“If we never speak again then I’m just glad I got to tell the truth,” Future raps in the album’s second line, the word “glad” sounding almost alien coming out of his mouth after dozens of surly, dead-eyed tracks. Of course, Future being the same petty low life as ever, “My Collection” also shames Ciara for her relationships with other celebrities and calls her a “possession” that’s part of his “collection,” but at least he sounds like he’s getting their past off his chest, where it weighed heavy on him and spawned escapist music. He finally addresses publicly-known issues that we’ve been waiting for him to expound upon, namely the fact that he co-wrote “Body Party” only to watch Ciara move onto a less successful sound on her next album (“I gave her new waves and I watched her turn on me”) and the mother of his child quickly moving onto professional sports’ biggest Boy Scout (“After I give you this game, you should never let a lame hit it”). These most direct references to Ciara aren’t pillars of morality, but they’re delivered with clarity that wasn’t there when Future was distracting himself with “Freak Hoes” and Fucking Up Some Commas, and they inform an album that’s brighter and more focused on the intricacies of romance than anything he’s done since “I Be U.”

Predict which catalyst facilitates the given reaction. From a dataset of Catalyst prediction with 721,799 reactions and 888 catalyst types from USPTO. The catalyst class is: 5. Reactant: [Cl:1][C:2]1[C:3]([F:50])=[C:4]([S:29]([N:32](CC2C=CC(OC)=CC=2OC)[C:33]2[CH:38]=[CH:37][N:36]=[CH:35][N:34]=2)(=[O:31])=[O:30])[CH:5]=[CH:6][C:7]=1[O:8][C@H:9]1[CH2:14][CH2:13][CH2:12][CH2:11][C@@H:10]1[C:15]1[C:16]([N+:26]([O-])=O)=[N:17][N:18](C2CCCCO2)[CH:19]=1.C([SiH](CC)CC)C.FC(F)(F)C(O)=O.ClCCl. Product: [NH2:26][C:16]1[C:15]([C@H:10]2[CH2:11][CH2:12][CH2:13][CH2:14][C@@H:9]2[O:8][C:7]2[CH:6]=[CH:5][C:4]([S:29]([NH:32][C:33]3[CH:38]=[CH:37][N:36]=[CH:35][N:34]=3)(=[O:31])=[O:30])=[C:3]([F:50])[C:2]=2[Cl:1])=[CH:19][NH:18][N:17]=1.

Going hand-in-hand with this subject matter is a decidedly poppier sound that contrasts with FUTURE even more than the albums’ respective lyrical themes. Helmed by “Drunk in Love” and “I Be U” architect Detail, who produces or co-produces six of 17 tracks, HNDRXX doesn’t sound like any previous Future album, but unlike a good chuck of Honest, it all sounds unmistakably like Future. Pillowy background vocals replace eerie synth patterns as the melodic accompaniment du jour, a lot more high-sheen reverb is deployed, and tempos venture outside the 70-85 BPM range at least a bit more than they did on the nearly-uniform Monster–FUTURE run. The drums are still very much what you’d think of as “Future beats,” but a few different hi-hat sounds are used, unlike his last few projects, and “Fresh Air” even deploys some polyrhythmic handclaps (a first both for Future and for recent faux-Caribbean tracks by Americans). There’s no wild Amadou & Mariam or Salt ‘N Pepa samples (though perhaps a subtle sample or guest vocal from Animal Collective’s Panda Bear on “Use Me”? Am I crazy?), no awkward collabs, no Coldplay-style ballads, and very few fireworks outside of an 808 Mafia siren drop on “Lookin’ Exotic” that registers on the Richter Scale. Even if you like Honest (which I mostly do), you have to admit that it felt like it was trying a bit too hard, doing a bit too much to achieve its crossover goals. HNDRXX is effortless, but also more impassioned.